The Social Aspect Of Resource Discovery
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Talk on "The Social Aspect Of Resource Discovery" given by Brian Kelly, UKOLN. Note that this slidecast was prepared for a talk but was not used. ...

Talk on "The Social Aspect Of Resource Discovery" given by Brian Kelly, UKOLN. Note that this slidecast was prepared for a talk but was not used.

See http://www.ukoln.ac.uk/web-focus/events/online/jisc-2008-11/

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The Social Aspect Of Resource Discovery Presentation Transcript

  • 1. The Social Aspect Of Resource Discovery Brian Kelly, UKOLN University of Bath Bath, BA2 7AY UKOLN is supported by: This work is licensed under a Attribution-NonCommercial-ShareAlike 2.0 licence (but note caveat) Resources bookmarked using ‘ jisc-2008-11 ' tag Acceptable Use Policy Recording of this talk, taking photos, discussing the content using email, instant messaging, blogs, SMS, etc. is permitted providing distractions to others is minimised. Email [email_address] Blog site http://ukwebfocus.wordpress.com/ http://www.ukoln.ac.uk/web-focus/events/online/jisc-2008-11/
  • 2. Contents
    • Resource discovery via:
      • Writing blog posts
      • Chatting with colleagues
      • Listening to people
      • Meeting new people
      • Sharing resources
    • using popular networked services
  • 3. A Blog as a Magnet For Content
    • I write blog posts – and this attracts content relevant to my areas of interest:
      • Comments
      • Referrer links
    • Note that I need do little more to write relevant content (the content comes to me – and I can even get in via RSS)
  • 4. The Incoming Links
    • Here’s a list on incoming links to be blog (and note the RSS feed of the links)
  • 5. An Example
    • I’ve an interest in how Web 2.0 may be used in schools, public libraries, etc.
    • A series of examples are delivered to be because I’ve previously written on this topic.
  • 6. Twitter
    • Twitter:
      • Meaningless or trivial drivel?
      • Contextualised and relevant snippets from my friends and colleagues?
      • Both of the above?
    • Note
      • A view of monolithic systems tends to impose a one-system-fits-all solutions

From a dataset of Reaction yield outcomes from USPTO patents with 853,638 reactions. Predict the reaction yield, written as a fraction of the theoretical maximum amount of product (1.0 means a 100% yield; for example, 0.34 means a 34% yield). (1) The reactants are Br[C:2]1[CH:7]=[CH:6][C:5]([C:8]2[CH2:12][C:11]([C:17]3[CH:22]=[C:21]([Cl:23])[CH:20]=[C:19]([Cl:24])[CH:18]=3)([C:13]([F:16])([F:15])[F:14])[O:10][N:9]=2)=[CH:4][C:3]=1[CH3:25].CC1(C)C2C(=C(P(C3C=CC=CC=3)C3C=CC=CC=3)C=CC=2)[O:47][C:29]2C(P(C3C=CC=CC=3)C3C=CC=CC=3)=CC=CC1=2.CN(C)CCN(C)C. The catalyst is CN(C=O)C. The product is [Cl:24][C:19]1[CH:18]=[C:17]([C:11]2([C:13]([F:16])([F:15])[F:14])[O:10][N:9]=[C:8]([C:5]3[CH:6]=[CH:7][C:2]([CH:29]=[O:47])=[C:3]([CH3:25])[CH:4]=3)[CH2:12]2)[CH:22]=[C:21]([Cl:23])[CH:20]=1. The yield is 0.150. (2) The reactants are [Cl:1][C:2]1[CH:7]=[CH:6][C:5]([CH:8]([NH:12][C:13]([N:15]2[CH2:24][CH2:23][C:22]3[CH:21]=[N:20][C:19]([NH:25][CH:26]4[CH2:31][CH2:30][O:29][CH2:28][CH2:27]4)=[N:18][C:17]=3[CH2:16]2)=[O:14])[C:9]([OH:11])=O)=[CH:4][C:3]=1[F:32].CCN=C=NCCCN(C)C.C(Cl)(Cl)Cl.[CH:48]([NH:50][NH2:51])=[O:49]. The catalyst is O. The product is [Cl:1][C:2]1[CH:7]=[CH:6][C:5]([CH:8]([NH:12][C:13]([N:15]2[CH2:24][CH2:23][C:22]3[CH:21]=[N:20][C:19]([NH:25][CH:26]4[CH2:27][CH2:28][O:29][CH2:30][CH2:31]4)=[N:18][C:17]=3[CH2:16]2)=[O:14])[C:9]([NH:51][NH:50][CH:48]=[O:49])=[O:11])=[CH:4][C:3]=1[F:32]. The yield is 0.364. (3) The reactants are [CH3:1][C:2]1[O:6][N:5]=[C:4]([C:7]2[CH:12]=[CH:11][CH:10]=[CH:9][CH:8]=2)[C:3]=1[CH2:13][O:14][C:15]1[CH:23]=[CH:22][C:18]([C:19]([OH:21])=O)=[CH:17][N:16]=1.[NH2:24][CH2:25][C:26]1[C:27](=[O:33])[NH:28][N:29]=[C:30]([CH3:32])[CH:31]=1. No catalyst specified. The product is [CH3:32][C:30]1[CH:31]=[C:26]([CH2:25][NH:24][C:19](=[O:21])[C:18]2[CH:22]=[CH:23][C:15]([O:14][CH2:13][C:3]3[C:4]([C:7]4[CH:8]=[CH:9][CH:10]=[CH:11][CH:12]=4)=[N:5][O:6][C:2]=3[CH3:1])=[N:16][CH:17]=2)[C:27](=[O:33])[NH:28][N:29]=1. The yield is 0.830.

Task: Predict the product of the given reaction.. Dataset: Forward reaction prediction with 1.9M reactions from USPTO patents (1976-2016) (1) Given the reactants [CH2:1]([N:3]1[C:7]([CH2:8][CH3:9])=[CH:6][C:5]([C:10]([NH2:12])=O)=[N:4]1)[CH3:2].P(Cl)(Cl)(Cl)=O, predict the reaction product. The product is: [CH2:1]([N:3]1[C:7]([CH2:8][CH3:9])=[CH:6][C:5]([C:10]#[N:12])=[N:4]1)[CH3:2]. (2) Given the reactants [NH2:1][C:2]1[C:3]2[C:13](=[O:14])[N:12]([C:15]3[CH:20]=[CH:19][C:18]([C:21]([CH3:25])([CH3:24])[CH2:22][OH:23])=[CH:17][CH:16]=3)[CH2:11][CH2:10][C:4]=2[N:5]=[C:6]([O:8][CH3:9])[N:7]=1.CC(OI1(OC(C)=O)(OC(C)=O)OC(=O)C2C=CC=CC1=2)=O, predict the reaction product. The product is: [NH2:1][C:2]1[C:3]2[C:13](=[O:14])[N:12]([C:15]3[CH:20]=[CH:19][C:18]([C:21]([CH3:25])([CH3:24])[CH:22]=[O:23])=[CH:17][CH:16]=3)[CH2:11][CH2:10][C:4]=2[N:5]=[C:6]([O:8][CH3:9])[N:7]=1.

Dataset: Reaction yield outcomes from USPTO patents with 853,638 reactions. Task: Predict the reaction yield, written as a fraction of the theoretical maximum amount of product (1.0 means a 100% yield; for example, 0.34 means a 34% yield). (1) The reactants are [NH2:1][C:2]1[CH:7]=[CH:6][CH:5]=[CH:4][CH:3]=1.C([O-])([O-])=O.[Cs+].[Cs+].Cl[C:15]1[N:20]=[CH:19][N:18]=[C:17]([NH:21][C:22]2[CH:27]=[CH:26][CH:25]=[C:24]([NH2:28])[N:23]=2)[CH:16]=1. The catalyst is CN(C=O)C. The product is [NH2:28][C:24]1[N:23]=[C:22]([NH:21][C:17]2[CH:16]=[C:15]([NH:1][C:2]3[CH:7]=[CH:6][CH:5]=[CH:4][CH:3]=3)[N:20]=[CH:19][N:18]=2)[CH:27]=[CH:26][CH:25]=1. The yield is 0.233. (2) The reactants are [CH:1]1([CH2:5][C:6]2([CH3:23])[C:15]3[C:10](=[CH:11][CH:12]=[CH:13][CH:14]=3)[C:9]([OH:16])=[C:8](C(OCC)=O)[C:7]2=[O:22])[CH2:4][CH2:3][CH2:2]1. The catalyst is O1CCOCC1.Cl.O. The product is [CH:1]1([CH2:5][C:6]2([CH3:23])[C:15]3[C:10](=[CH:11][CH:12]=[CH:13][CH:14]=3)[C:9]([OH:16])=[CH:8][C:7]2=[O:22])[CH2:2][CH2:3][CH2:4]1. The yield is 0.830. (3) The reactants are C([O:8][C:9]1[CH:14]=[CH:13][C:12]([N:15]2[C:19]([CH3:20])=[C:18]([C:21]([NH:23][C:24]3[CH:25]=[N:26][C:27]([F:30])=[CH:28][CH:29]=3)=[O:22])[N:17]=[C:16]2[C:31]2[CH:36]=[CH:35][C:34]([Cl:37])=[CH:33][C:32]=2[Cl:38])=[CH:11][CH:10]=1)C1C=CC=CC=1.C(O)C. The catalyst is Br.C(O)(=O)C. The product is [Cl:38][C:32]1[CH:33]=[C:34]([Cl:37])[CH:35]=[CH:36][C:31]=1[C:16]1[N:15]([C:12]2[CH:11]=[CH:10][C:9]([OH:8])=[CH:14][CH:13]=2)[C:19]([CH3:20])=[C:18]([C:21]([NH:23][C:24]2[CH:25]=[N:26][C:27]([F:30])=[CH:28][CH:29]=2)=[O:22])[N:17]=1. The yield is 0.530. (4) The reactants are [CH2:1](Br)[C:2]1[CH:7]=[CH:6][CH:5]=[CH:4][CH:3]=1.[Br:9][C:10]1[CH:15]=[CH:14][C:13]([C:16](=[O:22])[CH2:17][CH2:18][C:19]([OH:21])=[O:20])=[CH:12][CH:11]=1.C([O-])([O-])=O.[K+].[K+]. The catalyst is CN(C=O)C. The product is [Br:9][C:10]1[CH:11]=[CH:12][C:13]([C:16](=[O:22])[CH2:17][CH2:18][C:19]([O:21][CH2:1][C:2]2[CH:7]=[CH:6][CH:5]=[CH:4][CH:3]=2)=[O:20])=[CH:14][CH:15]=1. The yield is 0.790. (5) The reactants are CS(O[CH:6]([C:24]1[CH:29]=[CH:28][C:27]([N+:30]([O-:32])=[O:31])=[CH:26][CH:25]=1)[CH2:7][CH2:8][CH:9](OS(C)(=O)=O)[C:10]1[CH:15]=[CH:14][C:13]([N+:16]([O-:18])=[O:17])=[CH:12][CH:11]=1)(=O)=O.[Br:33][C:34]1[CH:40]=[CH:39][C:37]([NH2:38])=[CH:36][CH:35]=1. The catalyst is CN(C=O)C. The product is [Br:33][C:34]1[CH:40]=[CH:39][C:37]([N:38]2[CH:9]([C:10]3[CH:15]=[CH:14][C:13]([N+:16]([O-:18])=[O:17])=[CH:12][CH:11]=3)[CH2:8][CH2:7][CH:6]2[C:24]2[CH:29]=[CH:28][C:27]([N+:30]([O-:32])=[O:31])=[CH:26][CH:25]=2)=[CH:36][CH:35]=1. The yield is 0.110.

• A view of personal learning/research environment allows users to select solutions which work for them.
  • 7. Twitter Example
    • I was speaking at the IAMIC 2008 Conference (International Association of Music Information Centres)
    • Twenty minutes before talk due to start I tweeted a request for example of Web 2.0 music sites
    • Here are some of the responses 
    • See <http://ukwebfocus.wordpress.com/2008/09/22/what-can-web-20-offer-to-the-iamic-community/>
  • 8. My Slideshare Upload
    • Sharing resources on popular services (e.g. Slideshare) can help me to find new resources
    • Note the services need to be popular
  • 9. Related Slides
    • Here are related presentations with a Web2.0 tag.
  • 10.
    • Here are related presentations with a Web2.0 tag.
    Related Slides Perhaps more useful are presentations for more specialist areas such as those with a ‘digital-preservation’ tag.
  • 11. How Do I Find New Resources
    • How do I find new resources or gain new insights when:
      • Writing articles, blog posts, etc.
      • Writing peer-reviewed papers
      • Arrange trips (flights, hotels, etc.)
    • I tend to:
      • Use Google
      • Ask colleagues socially (over coffee, in the pub, …)
      • Listen to what people are saying (in blogs, in blog comments, on email, …)
      • Ask questions (in physical world and on Twitter, email, on my blog posts, …)
      • Follow links to me previous work
      • Follow links in related papers in conferences
  • 12. Finding New Resources
    • What I don’t do:
      • Use manual catalogues (won’t have latest stuff – except for finding hotels, etc
      • Use the library
      • Use institutional repositories
      • Use Athens, Shibboleth …
      • Use safe / quality services (too slow; too boring; too samey; …)
      • Use services with little content
  • 13. Conclusions
    • The social aspect of resource discovery:
      • Is natural to us all (e.g. finding new pubs, restaurants, etc.)
      • Requires little effort at the publishing/production side
      • Allows us to use services of proven popularity
      • Allows us to move on to new services without having to write off significant effort
      • Should be acknowledged as being of importance to the community